‘Fit to Rule?’ series coming up on BBC2 – what it’s all about

Some people have kindly been asking me about my ‘Murder’ series, but I’m afraid that you’re getting ahead of yourselves, we haven’t even made that one yet!  Next up will be ‘Fit to Rule?’, which is rumoured (and I stress rumoured) to start on 26th April. Here’s the official explanation of what it’s all about.  It’s a bit more serious and grown-up than some of my previous efforts, and I’ve enjoyed the change of tone. It’s also been a wonderful showcase for the buildings and collections we look after at Historic Royal Palaces.

Fit to Rule 1 ‘Orthopaedic’ boots (look at the metal round the ankles) said to have been worn by the young Charles I.  He had wobbly legs from rickets.

‘In this three-part series for BBC2, Lucy Worsley, Chief Curator at Historic Royal Palaces, gives a new explanation for the enduring power of the British monarchy.

From Henry VIII to the abdication of Edward VIII in 1936, successive monarchs gradually lost political power.  And yet the British monarchy still survives: unlike its equivalents, which have collapsed all over Europe.

This series re-introduces our kings and queens, not just as powerful potentates, but as human beings, each with their own very personal problems of biology and psychology.  These intimate, individual problems have affected the course of the history of the nation. Over the course of the series Lucy will examine royal clothes, medical records, personal letters and diaries to gain a unique insight into the intimate mental and physical worlds of the real men and women who lie behind the regal portraits.

Assessing them against the regal job description, Lucy argues that kings and queens have had to deal with infertility, religious extremism, depression, bisexuality and culture shock through being born abroad.  She reaches the surprising conclusion that monarchy isn’t about the survival of the fittest.  Against all the odds, a weak or inadequate king or queen can help the monarchy, by forcing it to adapt – and survive.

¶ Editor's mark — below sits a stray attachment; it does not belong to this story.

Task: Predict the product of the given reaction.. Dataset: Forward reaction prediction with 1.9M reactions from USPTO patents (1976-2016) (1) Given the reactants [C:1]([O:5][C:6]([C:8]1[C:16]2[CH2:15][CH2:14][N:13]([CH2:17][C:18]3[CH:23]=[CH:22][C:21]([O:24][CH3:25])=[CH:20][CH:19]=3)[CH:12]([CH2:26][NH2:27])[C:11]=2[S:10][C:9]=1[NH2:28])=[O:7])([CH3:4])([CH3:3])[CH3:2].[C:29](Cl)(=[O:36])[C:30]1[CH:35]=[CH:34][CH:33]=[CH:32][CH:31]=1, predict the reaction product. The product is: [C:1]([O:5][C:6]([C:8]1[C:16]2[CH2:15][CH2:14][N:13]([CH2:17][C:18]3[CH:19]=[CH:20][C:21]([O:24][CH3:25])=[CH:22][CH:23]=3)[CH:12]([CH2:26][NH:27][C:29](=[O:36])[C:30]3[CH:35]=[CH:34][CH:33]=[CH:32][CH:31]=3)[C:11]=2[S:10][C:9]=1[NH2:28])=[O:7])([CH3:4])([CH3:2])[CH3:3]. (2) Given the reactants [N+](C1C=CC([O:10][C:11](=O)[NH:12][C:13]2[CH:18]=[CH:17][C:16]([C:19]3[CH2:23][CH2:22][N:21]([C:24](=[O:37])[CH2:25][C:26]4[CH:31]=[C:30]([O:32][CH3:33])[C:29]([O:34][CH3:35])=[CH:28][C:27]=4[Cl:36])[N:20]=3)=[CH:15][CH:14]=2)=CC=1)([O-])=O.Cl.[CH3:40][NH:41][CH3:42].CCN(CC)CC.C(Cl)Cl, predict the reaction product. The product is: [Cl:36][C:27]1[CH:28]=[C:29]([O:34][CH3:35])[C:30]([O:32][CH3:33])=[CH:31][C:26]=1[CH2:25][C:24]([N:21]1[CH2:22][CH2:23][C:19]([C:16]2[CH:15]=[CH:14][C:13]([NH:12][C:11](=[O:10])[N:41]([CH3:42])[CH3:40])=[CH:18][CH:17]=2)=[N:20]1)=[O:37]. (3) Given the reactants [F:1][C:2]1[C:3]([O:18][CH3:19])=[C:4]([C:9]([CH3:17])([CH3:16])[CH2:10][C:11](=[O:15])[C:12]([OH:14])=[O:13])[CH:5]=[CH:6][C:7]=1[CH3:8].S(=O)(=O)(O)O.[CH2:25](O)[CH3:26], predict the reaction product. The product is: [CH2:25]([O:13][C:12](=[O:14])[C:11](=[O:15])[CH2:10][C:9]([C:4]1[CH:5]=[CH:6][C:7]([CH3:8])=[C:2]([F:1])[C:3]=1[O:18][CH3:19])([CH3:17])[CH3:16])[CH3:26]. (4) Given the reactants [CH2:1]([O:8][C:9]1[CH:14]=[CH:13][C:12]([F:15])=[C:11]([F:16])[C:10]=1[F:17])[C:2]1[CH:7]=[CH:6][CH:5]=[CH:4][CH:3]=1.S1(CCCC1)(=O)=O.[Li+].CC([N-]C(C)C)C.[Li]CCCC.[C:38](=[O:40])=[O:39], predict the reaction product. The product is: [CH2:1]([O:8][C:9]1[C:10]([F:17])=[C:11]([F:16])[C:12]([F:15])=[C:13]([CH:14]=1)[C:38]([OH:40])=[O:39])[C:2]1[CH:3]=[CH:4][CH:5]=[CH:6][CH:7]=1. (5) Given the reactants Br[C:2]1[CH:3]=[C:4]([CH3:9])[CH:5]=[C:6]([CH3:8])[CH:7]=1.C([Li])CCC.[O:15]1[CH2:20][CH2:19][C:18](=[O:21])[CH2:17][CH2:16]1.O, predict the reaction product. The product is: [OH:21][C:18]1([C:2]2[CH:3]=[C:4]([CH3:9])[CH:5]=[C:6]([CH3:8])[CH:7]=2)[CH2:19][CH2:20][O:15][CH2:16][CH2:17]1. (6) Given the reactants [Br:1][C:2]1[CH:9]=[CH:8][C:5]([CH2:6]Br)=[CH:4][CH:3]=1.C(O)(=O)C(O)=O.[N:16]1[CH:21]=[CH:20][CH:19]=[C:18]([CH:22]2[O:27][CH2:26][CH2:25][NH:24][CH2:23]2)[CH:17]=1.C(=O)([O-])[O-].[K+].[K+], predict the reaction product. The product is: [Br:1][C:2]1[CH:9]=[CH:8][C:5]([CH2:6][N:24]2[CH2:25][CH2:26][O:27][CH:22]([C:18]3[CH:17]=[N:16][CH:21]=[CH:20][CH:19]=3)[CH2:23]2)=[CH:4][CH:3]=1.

Episode One: Gods to Men

Henry VIII had all the attributes of a great king: charisma, intelligence, and physical strength.  But he was dogged by desperate biological difficulties in fathering a male heir.  His efforts to reproduce led him to split the Christian church, and created a toxic religious legacy between the three children he had with different mothers.

And yet, Henry’s heirs did an unexpectedly good job.  His successors were a boy (Edward VI), a woman married to a hated foreigner (Mary I), a childless woman (Elizabeth I) and a man who was openly bisexual (James I). The only real failure among them was Charles I, who squandered a stable legacy to throw away his throne out of a stubborn belief in his divine right to rule.

Their subjects made it very clear whether they considered the Tudors and Stuarts fit to rule or not.  They believed that Henry VIII had many of the powers of a god.  A century later, they proved Charles I to be only a man – by cutting off his head.

Fit to Rule 2Waistcoat of George III’s, with enlarged shoulders so that he could be dressed by his pages during his episodes of illness.  He had to be fed by them, too, and the waistcoat bears stains of food or dribble.

Episode Two: Bad Blood